RFEs, I-924s, CSC... The jargon and acronyms of EB-5 may seem confusing for new regional center applicants ? especially when those applicants end up waiting longer than they ever anticipated to receive their approvals.
And with reports of a number of applicants facing long hold times after responding to an RFE, there has been speculation that internal conflicts at USCIS are partly to blame.
After the agency's publication of a letter addressing tenant occupancy in regional center economic analyses, many EB-5 stakeholders are wondering whether the delays are connected to tenant-related job counting. At least one pending regional center applicant believes that they are and offers evidence to support that contention.
Removing tenant occupancy projects
For clarification on the issue, we interviewed a principal at an EB-5 regional center whose approval is still pending after he responded to an RFE last fall. The applicant requested that we use neither his name nor the name of his regional center prior to his receiving an official approval.
This applicant watched others who filed around the same time he did receive their approvals and sent an inquiry to USCIS to see why his application remained in pending status. The agency issued a vague "excuse," he told EB5info. It seems that an issue pending at headquarters was the source of his application's delay.
The applicant's RFE sought information about tenant occupancy. His strategy now, he says, is to remove any project that includes tenant occupancy and seek approval that way. Otherwise, he worries that his application will be subject to even more delays ? possibly even a denial.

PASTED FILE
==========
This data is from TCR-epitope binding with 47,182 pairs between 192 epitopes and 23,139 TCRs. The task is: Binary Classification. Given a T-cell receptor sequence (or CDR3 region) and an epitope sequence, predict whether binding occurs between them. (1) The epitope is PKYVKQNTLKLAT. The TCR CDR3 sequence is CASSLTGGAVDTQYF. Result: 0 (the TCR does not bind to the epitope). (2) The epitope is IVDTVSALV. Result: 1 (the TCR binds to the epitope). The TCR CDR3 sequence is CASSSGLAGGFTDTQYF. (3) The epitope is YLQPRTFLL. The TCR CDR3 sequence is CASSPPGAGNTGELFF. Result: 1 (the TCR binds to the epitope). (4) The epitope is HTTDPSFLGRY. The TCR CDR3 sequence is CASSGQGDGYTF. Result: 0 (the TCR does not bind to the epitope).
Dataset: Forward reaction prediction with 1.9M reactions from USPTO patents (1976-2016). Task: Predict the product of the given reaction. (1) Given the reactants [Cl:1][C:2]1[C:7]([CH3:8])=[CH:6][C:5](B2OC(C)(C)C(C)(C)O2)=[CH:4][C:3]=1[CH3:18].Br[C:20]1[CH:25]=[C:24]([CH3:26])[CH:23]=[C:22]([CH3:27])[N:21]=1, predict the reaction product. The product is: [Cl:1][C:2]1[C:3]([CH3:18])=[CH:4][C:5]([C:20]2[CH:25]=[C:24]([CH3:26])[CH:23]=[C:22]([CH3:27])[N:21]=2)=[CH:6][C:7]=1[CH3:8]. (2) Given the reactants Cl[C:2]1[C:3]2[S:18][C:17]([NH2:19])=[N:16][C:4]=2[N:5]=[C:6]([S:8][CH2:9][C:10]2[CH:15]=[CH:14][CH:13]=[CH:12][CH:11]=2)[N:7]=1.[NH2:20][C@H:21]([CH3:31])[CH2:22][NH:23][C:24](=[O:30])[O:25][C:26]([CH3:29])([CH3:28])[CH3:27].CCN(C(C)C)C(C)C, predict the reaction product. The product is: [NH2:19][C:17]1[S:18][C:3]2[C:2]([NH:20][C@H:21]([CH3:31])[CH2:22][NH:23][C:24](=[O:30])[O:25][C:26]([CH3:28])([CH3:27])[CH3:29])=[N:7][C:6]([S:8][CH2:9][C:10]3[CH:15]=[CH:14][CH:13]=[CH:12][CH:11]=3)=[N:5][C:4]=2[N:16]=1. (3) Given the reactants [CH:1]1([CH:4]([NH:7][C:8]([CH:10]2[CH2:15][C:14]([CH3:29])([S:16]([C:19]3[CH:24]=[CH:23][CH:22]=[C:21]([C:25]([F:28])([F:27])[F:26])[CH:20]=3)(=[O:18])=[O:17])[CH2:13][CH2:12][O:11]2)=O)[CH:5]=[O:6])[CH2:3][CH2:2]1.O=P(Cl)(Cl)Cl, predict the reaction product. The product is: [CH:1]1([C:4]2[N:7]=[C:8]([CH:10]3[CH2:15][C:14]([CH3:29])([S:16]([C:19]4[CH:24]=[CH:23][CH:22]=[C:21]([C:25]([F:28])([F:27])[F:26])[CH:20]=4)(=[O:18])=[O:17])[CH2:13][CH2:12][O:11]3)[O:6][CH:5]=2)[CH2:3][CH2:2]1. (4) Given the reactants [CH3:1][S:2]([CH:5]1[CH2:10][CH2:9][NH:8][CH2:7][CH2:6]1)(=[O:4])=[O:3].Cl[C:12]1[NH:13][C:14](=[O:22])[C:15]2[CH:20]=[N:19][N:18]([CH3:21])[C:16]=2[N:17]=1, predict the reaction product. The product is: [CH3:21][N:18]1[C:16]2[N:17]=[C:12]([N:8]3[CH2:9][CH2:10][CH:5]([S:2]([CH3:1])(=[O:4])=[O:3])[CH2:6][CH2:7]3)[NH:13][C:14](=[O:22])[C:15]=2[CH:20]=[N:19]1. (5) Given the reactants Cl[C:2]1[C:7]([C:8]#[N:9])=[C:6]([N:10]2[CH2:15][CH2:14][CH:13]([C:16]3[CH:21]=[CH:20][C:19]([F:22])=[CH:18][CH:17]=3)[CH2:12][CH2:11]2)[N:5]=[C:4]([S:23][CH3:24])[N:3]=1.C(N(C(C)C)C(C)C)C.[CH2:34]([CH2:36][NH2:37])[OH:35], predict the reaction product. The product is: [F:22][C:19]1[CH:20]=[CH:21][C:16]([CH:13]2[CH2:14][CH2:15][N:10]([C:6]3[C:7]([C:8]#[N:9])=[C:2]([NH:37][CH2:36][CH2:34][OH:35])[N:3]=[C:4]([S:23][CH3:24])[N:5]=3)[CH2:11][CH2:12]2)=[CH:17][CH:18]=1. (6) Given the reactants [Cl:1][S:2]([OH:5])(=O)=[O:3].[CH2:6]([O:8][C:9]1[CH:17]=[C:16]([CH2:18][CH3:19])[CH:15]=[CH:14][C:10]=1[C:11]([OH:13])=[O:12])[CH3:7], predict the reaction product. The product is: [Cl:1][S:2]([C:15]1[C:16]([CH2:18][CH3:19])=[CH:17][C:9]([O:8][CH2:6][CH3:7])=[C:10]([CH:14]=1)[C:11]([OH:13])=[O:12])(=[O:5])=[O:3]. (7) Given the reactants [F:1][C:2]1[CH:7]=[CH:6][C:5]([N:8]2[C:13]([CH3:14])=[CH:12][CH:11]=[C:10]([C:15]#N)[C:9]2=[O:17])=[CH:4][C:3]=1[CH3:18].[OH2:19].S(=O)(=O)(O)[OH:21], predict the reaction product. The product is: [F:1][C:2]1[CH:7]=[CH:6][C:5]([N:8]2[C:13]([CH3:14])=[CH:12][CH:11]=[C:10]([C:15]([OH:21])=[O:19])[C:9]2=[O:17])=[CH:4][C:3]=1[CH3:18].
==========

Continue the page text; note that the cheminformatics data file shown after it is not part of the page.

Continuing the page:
"Any new job is a good thing for this country," he argues. It doesn't matter whether they're indirect, induced, or "due to tenant occupancy." New jobs have a positive impact on the U.S. economy, says the applicant, and the apparent opposition by USCIS to some tenant occupancy arrangements only hinders job creation via foreign direct investment.
The result of poor regional center proposals?
In response to USCIS' letter about tenant occupancy, former agency adjudicator-turned EB-5 consultant Joseph Whalen, who is showing up more and more often on this blog due to the sheer volume of EB-5 related commentary he publishes, posted an article calling the message "strange."
"[I] wonder why it was sent," says Whalen. He speculates that "a huge number of piss-poor Regional Center Proposals were filed in a mad rush in an attempt to beat the I-924 Fee."
Whether that is the case or not, the possibility warrants consideration. After all, the agency's tenant-occupancy letter noted the following:
- Several I-924 applications used a tenant-occupancy methodology, which seeks credit for jobs created by tenant businesses leasing space in developments funded with EB-5 capital.
- USCIS uses a "fact-specific" analysis to determine whether it is "economically reasonable" to count tenant-related jobs for a given project.
- A case-by-case adjudication process governs all decisions, including decisions made for projects that utilize tenant-occupancy methodologies.
If the agency really did receive a number of applications it considers sub-par, could it have issued the letter as a word of caution to future regional center applicants? What's more, is th
is the reason so many applications relying on tenant job creation have been on hold?
"USCIS never consulted outside economists or EB-5 lawyers before releasing this memo," he opines. "The RFEs followed rapidly, and predictably show a shocking lack of knowledge about state and federal securities laws."
Whether USCIS is able to resolve this issue remains to be seen. In the meantime, it continues to be a source of immense frustration for regional center applicants and their attorneys.